By Cecilia Kang
Wednesday, September 29, 2010; 3:52 PM
A House Democratic push to create a net neutrality bill won't get the Republican support it needs to be introduced this legislative session, according to sources familiar with the effort. That places the issue back at the Federal Communications Commission, where its chairman has proposed to re-assert its questionable regulatory authority over broadband providers to carry out his support of new net neutrality rules.
Rep. Henry Waxman (D-Calif.) and his staff have worked feverishly over the past week to craft legislation that would enable to Federal Communications Commission to enforce so-called net neutral guidelines on how Internet service providers provide access to content on their networks. But on Wednesday, key Republicans such as House Minority Leader John Boehner (R-Oh) said he wouldn't support the bill that many in his party (and some Democrats) would strap broadband providers with burdensome rules, according to sources.
Waxman had been in talks with Internet service providers, a coalition representing Web content companies such as Google and Skype, and public interest groups. The effort was an attempt to create rules for Internet service providers as the FCC struggles with its regulatory authority over broadband service providers. The bill would prevent the agency from re-asserting its authority over broadband providers, which FCC Chairman Julius Genachowski has proposed.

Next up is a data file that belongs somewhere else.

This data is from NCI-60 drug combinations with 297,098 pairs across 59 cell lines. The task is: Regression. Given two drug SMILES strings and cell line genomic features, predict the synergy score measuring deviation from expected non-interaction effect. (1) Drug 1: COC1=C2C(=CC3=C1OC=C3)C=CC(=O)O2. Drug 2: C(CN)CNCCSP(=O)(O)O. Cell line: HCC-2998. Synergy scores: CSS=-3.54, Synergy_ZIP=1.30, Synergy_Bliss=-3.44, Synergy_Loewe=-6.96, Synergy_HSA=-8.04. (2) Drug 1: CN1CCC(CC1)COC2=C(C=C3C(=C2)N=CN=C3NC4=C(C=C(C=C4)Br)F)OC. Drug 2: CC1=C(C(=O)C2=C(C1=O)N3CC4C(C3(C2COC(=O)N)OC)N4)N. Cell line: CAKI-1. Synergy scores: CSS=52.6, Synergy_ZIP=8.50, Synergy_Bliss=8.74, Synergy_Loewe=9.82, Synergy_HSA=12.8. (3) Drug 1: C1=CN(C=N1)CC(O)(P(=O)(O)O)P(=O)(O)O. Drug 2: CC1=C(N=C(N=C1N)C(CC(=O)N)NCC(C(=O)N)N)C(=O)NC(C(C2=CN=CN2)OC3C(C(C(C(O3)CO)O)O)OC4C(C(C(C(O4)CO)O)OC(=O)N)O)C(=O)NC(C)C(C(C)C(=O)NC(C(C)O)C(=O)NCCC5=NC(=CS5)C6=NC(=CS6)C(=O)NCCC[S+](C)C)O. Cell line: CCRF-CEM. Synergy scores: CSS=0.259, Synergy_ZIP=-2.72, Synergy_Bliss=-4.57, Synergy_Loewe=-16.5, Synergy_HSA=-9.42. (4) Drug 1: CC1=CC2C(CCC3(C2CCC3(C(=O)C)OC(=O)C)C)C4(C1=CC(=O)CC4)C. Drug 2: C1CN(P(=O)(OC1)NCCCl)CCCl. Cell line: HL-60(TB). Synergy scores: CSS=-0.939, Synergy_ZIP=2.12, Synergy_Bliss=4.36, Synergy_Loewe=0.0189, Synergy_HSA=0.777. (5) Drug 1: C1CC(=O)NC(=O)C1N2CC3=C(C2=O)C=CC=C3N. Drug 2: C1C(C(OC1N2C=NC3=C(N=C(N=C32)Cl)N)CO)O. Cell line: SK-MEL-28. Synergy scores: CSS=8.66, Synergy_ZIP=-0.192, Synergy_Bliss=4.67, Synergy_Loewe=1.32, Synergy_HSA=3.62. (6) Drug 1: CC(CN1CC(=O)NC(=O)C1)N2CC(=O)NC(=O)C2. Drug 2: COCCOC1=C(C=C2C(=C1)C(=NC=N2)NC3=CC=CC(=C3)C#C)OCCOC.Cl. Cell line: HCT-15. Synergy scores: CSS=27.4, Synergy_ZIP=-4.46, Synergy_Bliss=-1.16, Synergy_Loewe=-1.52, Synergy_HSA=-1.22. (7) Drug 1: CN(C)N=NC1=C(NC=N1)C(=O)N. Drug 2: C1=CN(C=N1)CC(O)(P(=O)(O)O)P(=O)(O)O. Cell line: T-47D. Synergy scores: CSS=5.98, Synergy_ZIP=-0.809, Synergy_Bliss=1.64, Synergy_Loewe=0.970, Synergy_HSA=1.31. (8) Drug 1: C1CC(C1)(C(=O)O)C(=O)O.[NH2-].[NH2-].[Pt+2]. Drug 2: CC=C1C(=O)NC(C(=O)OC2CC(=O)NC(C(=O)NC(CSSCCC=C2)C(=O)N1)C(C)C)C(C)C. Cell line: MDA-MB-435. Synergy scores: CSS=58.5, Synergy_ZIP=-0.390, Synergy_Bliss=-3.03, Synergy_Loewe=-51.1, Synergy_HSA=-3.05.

But on Wednesday, sources close to the talks on the Hill said Waxman didn't get the Republican support needed to co-sponsor the bill and help it get through Congress. Even if the talks were successful, it would be difficult to get a bill passed in what is considered a lame duck session after the November midterm elections. Waxman had pushed to introduce a bill during the current session, with the expectation that the elections will change the makeup of the House.
Where does that leave net neutrality? Back at the FCC, which has effectively pushed off until the end of November a decision on its proposal for open access rules. That proposal, introduced in a speech September 2009, will be up for vote at the agency at its Nov. 30 meeting.